WASHINGTON - The U.S. Supreme Court Tuesday refused to hear an appeal of a major lender-liability case, forcing the industry to focus on Congress for relief.

In American Bankers Association v. Kelley, the Chemical Manufacturers Association had challenged an Environmental Protection Agency rule giving banks that foreclose on contaminated properties greater protection from lawsuits.

The U.S. Court of Appeals for the District of Columbia threw out the rule in February 1994, declaring that the EPA exceeded its authority when it promulgated the liability exemption.

"It didn't say the rule was wrong," said American Bankers Association deputy general counsel Michael Crotty, alluding to the appeals court. "It just said the EPA didn't have the authority."

That rule protected banks from a 1991 federal appeal court decision, which said banks could be liable for environmental cleanups even if they had no control over the polluting company.

Now that the Supreme Court has refused to review the decision, the industry must focus on Congress, said James P. O'Brien, a law partner at Chapman & Cutler in Chicago.

"It means our remedy is back on the Hill," said Karen Thomas, regulatory counsel to the Independent Bankers Association of America. "That is where we will have to marshal our resources."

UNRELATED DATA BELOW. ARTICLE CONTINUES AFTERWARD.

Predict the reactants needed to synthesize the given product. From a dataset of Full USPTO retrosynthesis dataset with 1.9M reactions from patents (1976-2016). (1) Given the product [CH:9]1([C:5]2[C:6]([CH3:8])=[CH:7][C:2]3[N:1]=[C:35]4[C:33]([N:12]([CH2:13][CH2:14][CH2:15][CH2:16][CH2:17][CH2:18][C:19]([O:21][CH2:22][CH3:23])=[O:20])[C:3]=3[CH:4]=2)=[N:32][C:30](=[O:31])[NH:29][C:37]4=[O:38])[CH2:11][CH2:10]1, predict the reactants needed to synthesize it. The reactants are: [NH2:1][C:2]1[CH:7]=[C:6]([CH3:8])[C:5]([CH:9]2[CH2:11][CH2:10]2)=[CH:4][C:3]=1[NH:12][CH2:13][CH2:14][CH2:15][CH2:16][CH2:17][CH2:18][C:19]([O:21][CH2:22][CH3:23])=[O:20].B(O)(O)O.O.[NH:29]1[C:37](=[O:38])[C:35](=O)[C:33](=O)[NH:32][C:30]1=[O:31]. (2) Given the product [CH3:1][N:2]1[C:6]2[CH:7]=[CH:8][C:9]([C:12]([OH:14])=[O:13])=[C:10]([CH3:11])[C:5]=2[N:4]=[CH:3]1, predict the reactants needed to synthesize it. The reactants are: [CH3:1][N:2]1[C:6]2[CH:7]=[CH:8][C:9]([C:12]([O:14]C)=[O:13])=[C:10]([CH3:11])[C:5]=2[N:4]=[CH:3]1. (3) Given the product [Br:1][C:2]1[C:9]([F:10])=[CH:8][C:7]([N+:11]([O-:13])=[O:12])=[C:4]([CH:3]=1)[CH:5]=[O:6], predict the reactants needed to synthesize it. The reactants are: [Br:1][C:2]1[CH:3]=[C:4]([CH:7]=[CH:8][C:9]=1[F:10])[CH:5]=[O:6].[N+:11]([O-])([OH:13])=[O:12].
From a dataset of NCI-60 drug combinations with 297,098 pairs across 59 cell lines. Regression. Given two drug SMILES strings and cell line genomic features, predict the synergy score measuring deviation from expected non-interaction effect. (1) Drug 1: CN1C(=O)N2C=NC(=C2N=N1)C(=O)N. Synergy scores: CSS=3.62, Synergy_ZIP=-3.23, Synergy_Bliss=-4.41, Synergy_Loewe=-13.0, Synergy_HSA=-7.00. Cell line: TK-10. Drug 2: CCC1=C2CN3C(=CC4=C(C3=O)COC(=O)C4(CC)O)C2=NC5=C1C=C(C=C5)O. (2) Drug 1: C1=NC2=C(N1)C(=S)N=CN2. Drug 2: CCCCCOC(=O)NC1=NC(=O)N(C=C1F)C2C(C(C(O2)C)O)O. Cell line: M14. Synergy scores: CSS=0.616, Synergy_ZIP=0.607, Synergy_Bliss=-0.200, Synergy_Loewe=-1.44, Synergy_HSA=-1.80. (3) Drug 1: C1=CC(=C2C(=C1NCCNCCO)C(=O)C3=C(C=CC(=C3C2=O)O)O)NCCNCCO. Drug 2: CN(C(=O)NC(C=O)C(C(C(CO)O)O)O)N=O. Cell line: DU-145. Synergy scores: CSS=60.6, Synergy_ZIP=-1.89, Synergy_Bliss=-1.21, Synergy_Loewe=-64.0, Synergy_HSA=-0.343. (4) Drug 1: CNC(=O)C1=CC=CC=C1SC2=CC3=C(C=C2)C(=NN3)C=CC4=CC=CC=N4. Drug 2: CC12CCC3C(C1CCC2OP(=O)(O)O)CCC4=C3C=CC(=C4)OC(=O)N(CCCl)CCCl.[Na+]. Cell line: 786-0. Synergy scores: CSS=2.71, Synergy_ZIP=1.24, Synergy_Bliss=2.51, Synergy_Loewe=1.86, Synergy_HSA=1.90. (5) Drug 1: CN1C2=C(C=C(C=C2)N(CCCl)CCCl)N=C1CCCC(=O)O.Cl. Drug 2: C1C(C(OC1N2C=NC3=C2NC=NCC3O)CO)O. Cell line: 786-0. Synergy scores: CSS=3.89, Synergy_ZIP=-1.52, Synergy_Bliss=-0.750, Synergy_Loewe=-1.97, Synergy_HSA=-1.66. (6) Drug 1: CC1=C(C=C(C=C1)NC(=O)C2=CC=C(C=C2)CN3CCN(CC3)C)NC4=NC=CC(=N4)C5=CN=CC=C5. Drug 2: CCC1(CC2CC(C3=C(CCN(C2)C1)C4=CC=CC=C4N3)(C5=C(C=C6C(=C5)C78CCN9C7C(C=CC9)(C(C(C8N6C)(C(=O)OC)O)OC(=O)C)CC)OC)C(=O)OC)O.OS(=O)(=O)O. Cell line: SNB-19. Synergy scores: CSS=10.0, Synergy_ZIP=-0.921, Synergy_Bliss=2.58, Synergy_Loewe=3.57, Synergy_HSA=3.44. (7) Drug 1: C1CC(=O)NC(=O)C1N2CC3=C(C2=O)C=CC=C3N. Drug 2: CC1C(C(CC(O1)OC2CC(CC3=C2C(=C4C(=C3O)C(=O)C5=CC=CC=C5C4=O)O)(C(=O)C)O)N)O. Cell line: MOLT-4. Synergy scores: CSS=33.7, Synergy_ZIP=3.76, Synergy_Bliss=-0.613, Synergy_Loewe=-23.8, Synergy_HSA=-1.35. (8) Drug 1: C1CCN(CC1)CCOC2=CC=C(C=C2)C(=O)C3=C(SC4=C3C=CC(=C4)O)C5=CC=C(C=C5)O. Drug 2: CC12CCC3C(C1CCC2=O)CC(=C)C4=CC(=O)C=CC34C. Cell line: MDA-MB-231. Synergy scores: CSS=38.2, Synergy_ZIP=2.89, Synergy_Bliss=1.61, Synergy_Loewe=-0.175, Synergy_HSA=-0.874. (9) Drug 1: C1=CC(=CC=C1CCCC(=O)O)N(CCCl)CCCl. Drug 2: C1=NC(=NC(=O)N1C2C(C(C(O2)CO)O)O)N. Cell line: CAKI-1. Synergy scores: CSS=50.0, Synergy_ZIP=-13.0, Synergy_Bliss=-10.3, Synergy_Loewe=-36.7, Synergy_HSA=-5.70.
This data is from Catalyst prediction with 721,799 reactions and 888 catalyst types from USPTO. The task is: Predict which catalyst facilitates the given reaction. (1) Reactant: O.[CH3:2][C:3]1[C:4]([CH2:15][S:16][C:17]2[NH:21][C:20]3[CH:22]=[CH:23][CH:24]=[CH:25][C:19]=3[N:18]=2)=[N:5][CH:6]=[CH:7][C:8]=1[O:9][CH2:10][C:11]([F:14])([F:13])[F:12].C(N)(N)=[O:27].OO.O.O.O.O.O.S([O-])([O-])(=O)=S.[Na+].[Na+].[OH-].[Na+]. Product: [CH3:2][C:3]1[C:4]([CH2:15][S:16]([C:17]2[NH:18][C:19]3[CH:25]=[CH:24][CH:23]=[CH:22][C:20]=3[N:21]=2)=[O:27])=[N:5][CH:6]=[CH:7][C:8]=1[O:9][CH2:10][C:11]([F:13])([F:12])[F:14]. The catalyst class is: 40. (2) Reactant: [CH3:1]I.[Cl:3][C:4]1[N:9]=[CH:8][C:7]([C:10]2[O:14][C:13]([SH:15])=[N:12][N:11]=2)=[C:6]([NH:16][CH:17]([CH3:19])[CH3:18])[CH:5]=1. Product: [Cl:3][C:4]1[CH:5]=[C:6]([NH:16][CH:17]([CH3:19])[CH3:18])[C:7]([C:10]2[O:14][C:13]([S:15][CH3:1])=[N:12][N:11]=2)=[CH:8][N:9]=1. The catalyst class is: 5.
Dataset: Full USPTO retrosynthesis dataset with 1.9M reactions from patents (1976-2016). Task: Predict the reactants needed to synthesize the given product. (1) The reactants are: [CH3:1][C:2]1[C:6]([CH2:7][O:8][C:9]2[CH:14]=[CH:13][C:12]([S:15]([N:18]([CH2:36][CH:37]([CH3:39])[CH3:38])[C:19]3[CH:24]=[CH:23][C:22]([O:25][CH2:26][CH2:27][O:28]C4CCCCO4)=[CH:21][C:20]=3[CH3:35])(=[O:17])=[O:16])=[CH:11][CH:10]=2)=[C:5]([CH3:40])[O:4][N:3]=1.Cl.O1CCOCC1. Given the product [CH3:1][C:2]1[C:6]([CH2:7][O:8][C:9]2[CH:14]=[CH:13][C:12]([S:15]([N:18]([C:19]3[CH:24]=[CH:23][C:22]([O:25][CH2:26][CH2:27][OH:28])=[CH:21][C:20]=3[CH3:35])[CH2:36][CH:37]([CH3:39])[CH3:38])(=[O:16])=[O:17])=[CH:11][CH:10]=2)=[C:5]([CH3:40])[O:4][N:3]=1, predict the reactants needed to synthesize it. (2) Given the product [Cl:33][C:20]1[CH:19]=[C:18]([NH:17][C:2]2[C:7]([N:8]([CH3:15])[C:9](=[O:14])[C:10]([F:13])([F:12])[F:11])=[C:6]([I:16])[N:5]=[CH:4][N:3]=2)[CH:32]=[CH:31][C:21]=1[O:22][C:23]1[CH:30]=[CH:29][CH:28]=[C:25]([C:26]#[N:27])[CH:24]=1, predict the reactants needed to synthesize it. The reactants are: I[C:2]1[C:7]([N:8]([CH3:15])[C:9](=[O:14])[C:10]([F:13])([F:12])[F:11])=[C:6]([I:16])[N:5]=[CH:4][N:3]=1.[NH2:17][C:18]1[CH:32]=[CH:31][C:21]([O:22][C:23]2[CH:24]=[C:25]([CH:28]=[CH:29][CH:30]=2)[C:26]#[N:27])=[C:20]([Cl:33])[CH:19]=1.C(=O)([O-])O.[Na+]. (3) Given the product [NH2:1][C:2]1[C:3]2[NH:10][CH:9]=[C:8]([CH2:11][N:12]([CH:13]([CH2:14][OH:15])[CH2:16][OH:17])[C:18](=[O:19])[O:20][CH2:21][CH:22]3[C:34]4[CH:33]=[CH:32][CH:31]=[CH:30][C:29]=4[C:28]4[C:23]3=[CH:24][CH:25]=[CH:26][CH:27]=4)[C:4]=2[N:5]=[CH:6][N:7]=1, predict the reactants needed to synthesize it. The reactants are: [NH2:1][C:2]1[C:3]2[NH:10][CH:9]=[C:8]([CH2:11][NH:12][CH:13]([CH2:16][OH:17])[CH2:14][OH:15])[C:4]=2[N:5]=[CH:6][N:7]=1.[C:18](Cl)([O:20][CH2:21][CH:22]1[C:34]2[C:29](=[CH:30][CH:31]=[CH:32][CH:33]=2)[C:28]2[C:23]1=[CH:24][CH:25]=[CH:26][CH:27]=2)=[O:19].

Committees in the House and Senate approved a bill last year extending liability protection as part of the Superfund Reform Act. But the bill died in the final days of the congressional session.

Mr. O'Brien said the industry should have more success this year.

"We have every confidence that a bill will succeed," Mr. O'Brien said. "Our legislation will stand alone and be enacted by Congress regardless of what happens to Superfund."

Without protection, banks will not lend to gas stations and other businesses that could contaminate properties, he said.

The controversy arises from an existing federal environmental law, which exempts lenders from liability when they act solely to protect their security interest. But the law does not define what a bank can or cannot do to protect its interest. For example, could a bank still be covered if it appointed an official to oversee a gas station whose owner is in default?

Federal appeals courts in Boston and Richmond, Va., already have taken a broad view of the rule. But, the federal appeals court with jurisdiction over Florida, Alabama, and Georgia went the other way, taking a restrictive view.

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